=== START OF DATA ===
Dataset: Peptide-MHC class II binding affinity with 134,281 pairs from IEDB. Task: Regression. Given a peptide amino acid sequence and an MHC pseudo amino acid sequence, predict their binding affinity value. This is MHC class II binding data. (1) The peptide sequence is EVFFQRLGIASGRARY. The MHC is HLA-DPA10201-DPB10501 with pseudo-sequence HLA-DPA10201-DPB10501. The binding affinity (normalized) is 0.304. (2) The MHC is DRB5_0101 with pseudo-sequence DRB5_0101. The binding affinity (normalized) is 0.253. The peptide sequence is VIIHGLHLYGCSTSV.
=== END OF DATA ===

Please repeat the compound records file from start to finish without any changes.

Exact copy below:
Dataset: Peptide-MHC class II binding affinity with 134,281 pairs from IEDB. Task: Regression. Given a peptide amino acid sequence and an MHC pseudo amino acid sequence, predict their binding affinity value. This is MHC class II binding data. (1) The peptide sequence is EVFFQRLGIASGRARY. The MHC is HLA-DPA10201-DPB10501 with pseudo-sequence HLA-DPA10201-DPB10501. The binding affinity (normalized) is 0.304. (2) The MHC is DRB5_0101 with pseudo-sequence DRB5_0101. The binding affinity (normalized) is 0.253. The peptide sequence is VIIHGLHLYGCSTSV.